African countries in the south of the Sahara have a lot to learn from South Africa’s successes in Genetically Modified (GM) plant agriculture. The southern African country appears poised for significant triumphs in its quest for greater food security, thanks to its embrace of agricultural biotechnology. [newsletter] Its adoption of Bt white maize in 2001-2002 […]Viewpoint: With two decades of resounding GMO maize success, South Africa offers lessons on food security for the rest of the continent — Genetic Literacy Project
The Africa RISING program should keep working towards achieving wider impacts and building resilience for larger populations, USAID Bureau for Food Security program leader for sustainable intensification, Jerry Glover, has said.
Embracing good agricultural practices in lessons from the project has turned around the fortunes of Method Magoda, a 39-year-old farmer from Utengule Village in Kilolo District, Tanzania.
via EPA reaffirms glyphosate weed killer safe, calls IARC cancer designation an ‘outlier’ inconsistent with multiple countries’ assessments — Genetic Literacy Project
via EPA reaffirms glyphosate weed killer safe, calls IARC cancer designation an ‘outlier’ inconsistent with multiple countries’ assessments — Genetic Literacy Project — Science is distorted by progressive philosophy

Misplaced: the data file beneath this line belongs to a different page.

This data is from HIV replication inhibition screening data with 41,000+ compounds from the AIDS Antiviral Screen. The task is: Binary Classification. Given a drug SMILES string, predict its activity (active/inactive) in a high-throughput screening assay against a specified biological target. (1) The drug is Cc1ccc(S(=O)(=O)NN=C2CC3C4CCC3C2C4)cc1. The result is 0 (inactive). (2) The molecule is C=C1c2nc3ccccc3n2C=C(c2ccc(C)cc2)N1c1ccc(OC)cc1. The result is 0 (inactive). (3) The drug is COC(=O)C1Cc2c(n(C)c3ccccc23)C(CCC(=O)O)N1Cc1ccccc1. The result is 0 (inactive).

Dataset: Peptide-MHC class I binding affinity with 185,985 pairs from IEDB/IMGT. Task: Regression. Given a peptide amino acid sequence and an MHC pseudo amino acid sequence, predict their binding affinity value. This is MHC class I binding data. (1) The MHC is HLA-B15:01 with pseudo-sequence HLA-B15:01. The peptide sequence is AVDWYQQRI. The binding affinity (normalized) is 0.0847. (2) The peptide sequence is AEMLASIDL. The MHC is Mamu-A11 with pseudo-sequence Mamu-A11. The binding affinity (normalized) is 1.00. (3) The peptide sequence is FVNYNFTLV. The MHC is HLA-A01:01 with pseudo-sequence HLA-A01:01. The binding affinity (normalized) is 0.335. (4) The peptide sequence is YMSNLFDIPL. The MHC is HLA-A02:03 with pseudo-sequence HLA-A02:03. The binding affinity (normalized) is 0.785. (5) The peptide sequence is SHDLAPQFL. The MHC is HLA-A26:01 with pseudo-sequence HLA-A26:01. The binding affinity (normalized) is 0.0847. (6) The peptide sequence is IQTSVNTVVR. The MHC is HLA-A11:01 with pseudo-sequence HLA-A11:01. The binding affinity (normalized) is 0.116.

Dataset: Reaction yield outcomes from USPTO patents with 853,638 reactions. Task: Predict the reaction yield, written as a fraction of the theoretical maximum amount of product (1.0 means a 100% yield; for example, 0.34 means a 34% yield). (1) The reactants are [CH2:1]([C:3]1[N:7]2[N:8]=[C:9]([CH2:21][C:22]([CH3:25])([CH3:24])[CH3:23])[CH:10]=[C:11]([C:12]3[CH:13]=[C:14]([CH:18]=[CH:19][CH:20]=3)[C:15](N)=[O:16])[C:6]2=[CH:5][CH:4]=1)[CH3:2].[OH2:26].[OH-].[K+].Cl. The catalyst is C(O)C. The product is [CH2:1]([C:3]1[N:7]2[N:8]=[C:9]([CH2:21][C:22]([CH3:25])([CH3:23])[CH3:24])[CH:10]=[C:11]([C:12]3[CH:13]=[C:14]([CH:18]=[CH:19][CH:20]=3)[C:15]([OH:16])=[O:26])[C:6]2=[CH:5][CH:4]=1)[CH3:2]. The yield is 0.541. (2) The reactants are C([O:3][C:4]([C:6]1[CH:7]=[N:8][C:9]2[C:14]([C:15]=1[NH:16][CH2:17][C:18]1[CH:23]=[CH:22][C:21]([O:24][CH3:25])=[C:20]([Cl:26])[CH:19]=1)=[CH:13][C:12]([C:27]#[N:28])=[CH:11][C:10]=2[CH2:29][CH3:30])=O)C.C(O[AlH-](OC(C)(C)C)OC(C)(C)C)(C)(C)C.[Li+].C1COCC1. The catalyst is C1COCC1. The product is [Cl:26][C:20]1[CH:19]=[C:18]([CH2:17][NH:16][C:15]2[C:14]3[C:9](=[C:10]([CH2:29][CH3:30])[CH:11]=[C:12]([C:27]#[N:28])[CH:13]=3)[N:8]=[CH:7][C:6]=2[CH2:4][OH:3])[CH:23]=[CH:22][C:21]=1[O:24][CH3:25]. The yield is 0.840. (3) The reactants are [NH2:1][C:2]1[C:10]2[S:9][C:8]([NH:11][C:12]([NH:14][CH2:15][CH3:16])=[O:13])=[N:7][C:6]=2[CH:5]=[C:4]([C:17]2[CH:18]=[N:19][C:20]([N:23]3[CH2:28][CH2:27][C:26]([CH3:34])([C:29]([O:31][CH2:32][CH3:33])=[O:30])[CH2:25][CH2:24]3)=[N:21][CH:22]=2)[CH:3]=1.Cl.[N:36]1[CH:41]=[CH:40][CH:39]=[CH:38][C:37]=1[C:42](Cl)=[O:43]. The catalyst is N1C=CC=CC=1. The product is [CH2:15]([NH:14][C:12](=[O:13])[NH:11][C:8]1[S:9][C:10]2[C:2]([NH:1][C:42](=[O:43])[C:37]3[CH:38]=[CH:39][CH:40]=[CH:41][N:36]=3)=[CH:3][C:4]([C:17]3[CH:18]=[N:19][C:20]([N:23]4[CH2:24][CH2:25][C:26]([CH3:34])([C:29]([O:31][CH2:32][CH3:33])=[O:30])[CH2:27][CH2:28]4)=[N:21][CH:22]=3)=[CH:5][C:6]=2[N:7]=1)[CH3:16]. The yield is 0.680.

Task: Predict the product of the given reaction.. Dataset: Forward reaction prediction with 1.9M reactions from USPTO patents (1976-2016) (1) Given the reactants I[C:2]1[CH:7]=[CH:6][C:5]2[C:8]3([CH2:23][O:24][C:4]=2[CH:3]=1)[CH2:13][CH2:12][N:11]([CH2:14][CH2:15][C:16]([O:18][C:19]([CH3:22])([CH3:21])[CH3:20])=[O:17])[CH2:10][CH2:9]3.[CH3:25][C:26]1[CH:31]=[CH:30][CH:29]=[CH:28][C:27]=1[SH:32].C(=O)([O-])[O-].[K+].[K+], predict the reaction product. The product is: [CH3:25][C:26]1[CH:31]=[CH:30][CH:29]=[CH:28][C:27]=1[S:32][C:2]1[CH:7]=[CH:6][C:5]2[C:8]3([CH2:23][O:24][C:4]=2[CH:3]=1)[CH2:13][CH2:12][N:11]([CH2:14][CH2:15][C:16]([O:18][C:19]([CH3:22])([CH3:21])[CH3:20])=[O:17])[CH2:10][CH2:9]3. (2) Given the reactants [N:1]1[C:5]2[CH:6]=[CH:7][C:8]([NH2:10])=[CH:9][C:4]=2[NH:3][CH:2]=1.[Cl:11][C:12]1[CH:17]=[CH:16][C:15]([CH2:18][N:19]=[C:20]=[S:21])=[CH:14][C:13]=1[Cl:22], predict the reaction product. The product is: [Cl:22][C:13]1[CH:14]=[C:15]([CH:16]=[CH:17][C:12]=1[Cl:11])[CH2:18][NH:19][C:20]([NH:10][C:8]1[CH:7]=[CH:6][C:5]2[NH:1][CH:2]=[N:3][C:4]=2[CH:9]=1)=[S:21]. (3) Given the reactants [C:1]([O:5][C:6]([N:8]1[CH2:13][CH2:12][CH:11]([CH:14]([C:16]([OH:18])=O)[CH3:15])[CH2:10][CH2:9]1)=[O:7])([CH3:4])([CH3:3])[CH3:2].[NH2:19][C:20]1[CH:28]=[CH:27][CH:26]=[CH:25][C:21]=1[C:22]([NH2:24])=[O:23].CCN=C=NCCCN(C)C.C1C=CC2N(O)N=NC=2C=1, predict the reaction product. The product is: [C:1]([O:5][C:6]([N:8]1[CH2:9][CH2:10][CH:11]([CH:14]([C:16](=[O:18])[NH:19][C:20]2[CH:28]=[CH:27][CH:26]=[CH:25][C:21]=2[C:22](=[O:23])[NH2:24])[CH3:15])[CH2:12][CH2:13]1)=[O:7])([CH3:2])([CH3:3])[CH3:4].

Plagued by pest, African farmers may soon have access to insect-resistant GMO cowpeas—for free
A project begun nearly 15 years ago is finally coming to fruition, as Nigeria is poised to become the first country to release a genetically modified variety of insect-resistant cowpeas to farmers.
“The cowpea growers have been very supportive. They like the GM crop. They have seen it perform and they are ready to grow it,” Issoufou Kollo Abdourhamane, the project’s manager at the African Agricultural Technology Foundation (AATF), told me.
Cowpeas, known as black-eyed peas in the United States, are a key source of protein for over 200 million people, mostly in West Africa. However, the destructive pod borer insect can cause yield losses of up to 80 percent, and conventional breeding methods have been unable to help.
The GMO crop has shown strong resistance to the pest in field trials so far. Scientists used genetic engineering to insert a single gene from Bacillus thuringiensis (Bt), a soil bacterium commonly used as an approved natural insecticide and sprayed on crops by organic farmers.
Several crops now utilize the Bt technology to protect against insects, including corn and soybeans in the US, cotton in the US and India, and eggplant in Bangladesh. Monsanto developed the first Bt crop, corn, in 1996. Today, over 75 percent of the corn grown in the US is Bt.
The intellectual property for the Bt gene was provided by Monsanto to the project royalty-free. This, along with initial funding from the Rockefeller Foundation and sustained funding for the past decade from the US government’s Agency for International Development (USAID), will allow the seeds to be distributed to farmers at no cost. Monsanto has also provided Bt traits royalty-free for other development projects, such as eggplant in Bangladesh and corn in Africa.